Joint Jewish Education Program selects Rabbi Larry Freedman as new director

Joint Jewish Education Program selects Rabbi Larry Freedman as new director

Rabbi returns to Pittsburgh

Rabbi Larry Freedman, Temple Beth Jacob. I am Orange portrait. ERIK GLIEDMAN/Times Herald-Record
Rabbi Larry Freedman, Temple Beth Jacob. I am Orange portrait. ERIK GLIEDMAN/Times Herald-Record

Rabbi Larry Freedman has been selected as the new director of the Joint Jewish Education Program. J-JEP is a partnership between Congregation Beth Shalom and Rodef Shalom Congregation for students K-7. Freedman replaces Liron Lipinsky, who left the program last August for an opportunity with BBYO.

Freedman, who was chosen after a national search, will begin his tenure on July 15. According to Rabbi Aaron Bisno, senior rabbi at Rodef Shalom, the search was conducted by a committee “comprised of parents, administrators, rabbis and the leadership of both congregations.”

Previously, Freedman served as rabbi at Temple Beth Jacob in Newburgh, New York, for 11 years.

Congregation Beth Shalom Senior Rabbi Seth Adelson felt it of “utmost importance” to find a director that would be able to “continue and strengthen J-JEP’s commitment to experiential education, the program’s hallmark. We also looked for the ability to attract and guide the best teachers, as well as an educational presence that would inspire both in the classroom and out.”

“I think that Jewish education is one of the great challenges in the Jewish community,” Freedman said. “Those of us involved with it, the adults, feel this great connection to it. The challenge is: How do you share that with the next generation who are not keyed in the same way to the old country? Their options of what to connect to are far greater than their parents.”

He noted that Jewish education now competes with other interests. “With sports and other clubs and activities, there’s more available to these children that adds value and meaning and richness to their lives. My job is to help the teachers craft a program that shows why there is value and meaning and richness in their lives through a connection with our heritage.”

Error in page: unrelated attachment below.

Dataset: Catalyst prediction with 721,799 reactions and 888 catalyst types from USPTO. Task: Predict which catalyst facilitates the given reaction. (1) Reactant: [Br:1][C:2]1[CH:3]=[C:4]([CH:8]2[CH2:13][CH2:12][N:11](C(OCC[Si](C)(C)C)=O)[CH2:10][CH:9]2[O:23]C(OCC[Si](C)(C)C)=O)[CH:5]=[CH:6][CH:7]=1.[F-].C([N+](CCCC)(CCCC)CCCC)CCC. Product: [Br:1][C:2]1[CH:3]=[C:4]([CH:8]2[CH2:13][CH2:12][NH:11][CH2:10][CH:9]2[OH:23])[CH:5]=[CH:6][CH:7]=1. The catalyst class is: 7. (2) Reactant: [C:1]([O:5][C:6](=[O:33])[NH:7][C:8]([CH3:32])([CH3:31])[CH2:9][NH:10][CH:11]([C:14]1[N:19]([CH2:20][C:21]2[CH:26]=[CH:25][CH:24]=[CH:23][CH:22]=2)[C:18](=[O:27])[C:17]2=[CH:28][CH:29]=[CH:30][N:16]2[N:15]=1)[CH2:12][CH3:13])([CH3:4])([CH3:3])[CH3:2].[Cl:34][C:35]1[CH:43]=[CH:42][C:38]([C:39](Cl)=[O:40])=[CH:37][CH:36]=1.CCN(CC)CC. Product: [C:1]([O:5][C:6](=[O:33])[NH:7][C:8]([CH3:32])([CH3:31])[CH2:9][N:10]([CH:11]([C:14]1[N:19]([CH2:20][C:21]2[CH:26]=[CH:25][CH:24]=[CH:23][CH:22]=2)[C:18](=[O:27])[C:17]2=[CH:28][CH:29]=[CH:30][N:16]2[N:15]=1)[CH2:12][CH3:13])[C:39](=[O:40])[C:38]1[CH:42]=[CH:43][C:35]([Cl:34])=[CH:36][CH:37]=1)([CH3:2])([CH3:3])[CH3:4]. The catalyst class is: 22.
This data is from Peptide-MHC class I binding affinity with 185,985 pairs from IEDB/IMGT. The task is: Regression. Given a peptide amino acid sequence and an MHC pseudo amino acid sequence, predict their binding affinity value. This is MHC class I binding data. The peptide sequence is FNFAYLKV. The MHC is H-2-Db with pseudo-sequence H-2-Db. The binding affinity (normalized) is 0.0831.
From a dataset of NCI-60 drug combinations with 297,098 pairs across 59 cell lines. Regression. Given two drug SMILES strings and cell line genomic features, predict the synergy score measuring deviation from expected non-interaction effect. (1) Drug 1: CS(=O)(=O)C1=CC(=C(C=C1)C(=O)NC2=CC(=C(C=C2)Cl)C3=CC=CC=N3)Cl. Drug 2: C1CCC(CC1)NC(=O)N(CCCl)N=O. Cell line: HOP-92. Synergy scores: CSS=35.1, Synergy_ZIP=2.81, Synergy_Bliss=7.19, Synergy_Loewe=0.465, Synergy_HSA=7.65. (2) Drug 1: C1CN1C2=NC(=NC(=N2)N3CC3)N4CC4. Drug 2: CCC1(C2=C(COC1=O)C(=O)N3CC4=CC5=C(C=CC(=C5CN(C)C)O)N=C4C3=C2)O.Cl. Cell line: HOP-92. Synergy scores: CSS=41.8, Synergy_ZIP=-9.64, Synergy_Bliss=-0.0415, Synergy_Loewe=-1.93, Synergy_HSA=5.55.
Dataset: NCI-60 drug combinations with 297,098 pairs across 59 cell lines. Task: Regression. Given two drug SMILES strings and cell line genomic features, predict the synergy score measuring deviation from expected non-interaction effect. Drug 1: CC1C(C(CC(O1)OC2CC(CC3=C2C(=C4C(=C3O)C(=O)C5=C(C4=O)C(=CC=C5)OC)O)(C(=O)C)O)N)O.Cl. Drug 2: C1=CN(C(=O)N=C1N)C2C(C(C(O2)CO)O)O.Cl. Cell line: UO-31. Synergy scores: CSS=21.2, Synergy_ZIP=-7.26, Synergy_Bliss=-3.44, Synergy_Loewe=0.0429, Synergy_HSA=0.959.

Bisno felt it important that the new director understand the need “to bridge the congregations and the Reform and Conservative movements.” Freedman views this as an opportunity to “use the best of both worlds. I think nobody beats Reform Jews in terms of understanding how Torah can make the world a better place. Nobody beats Conservative Jews in showing how Jewish ritual can make your life richer in the modern world. I know those are clichés but I think there is a lot of truth behind them. I’m hoping we can take the best of both movements and what they can teach us and bring it to all of the students.”

Although there are differences between the two movements, “J-JEP does not teach Reform or Conservative Judaism,” Adelson noted. “It teaches Judaism. Rabbi Freedman is sensitive to this and I am confidant that he will effectively bridge the gaps where necessary.”

Parental involvement is important to Freedman. He plans to meet with parents as soon as possible. “We’ll organize meetings. The program is good, but they always want to make it better.”

How the program changes is still undecided but he suggests the possibility of growing it past grade seven. Adelson mentioned “an eye to reaching out to other congregations in the future.”

While Freedman is new to J-JEP, he is not new to Pittsburgh, having served as an associate rabbi-educator at Temple Sinai from 1991 to 2006. “I’m very excited about coming back to Pittsburgh, as is my wife, Deborah. We lived in Pittsburgh for 10 years. We love the city, love the Jewish community.”
The couple have two children, Ethan and Lev. “We have friends who were raising young children while we raised ours. That’s a lovely bond with which to reconnect.”

Finding a director with a Pittsburgh connection wasn’t a requirement, said Bisno, but “it was a bonus.”

“When we had the opportunity to meet with Freedman and welcome him back to Pittsburgh, it was a slam dunk.”

“Beth Shalom is very optimistic about the future of J-JEP, led by the experienced and capable Larry Freedman,” Adelson said. “I am tremendously optimistic that, as the J-JEP program enters its eighth year, it will continue its unique and innovative path to imparting the wisdom of our tradition to our children, making it relevant and enjoyable to all who enter. Rabbi Freedman’s presence will bring new inspiration, raising J-JEP to new heights of success.”
For his part, Freedman said, “I’m very excited to grow the program and work with the whole community.” pjc

David Rullo can be reached at drullo@

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